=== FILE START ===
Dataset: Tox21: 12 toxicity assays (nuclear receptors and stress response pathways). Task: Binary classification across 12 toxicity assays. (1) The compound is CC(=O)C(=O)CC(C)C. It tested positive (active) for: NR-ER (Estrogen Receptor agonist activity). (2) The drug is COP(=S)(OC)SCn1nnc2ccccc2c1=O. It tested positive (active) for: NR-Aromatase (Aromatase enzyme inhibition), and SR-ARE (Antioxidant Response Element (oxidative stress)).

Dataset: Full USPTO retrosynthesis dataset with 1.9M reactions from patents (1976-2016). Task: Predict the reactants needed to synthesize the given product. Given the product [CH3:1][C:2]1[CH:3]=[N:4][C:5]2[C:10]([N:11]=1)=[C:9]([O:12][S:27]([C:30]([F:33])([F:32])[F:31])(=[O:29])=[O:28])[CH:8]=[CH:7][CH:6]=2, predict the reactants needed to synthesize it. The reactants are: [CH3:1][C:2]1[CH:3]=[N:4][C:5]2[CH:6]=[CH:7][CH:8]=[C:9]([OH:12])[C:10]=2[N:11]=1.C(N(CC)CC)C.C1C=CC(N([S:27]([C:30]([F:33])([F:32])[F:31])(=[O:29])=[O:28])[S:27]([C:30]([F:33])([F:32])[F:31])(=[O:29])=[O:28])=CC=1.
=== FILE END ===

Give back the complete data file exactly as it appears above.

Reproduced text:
Dataset: Tox21: 12 toxicity assays (nuclear receptors and stress response pathways). Task: Binary classification across 12 toxicity assays. (1) The compound is CC(=O)C(=O)CC(C)C. It tested positive (active) for: NR-ER (Estrogen Receptor agonist activity). (2) The drug is COP(=S)(OC)SCn1nnc2ccccc2c1=O. It tested positive (active) for: NR-Aromatase (Aromatase enzyme inhibition), and SR-ARE (Antioxidant Response Element (oxidative stress)).

Dataset: Full USPTO retrosynthesis dataset with 1.9M reactions from patents (1976-2016). Task: Predict the reactants needed to synthesize the given product. Given the product [CH3:1][C:2]1[CH:3]=[N:4][C:5]2[C:10]([N:11]=1)=[C:9]([O:12][S:27]([C:30]([F:33])([F:32])[F:31])(=[O:29])=[O:28])[CH:8]=[CH:7][CH:6]=2, predict the reactants needed to synthesize it. The reactants are: [CH3:1][C:2]1[CH:3]=[N:4][C:5]2[CH:6]=[CH:7][CH:8]=[C:9]([OH:12])[C:10]=2[N:11]=1.C(N(CC)CC)C.C1C=CC(N([S:27]([C:30]([F:33])([F:32])[F:31])(=[O:29])=[O:28])[S:27]([C:30]([F:33])([F:32])[F:31])(=[O:29])=[O:28])=CC=1.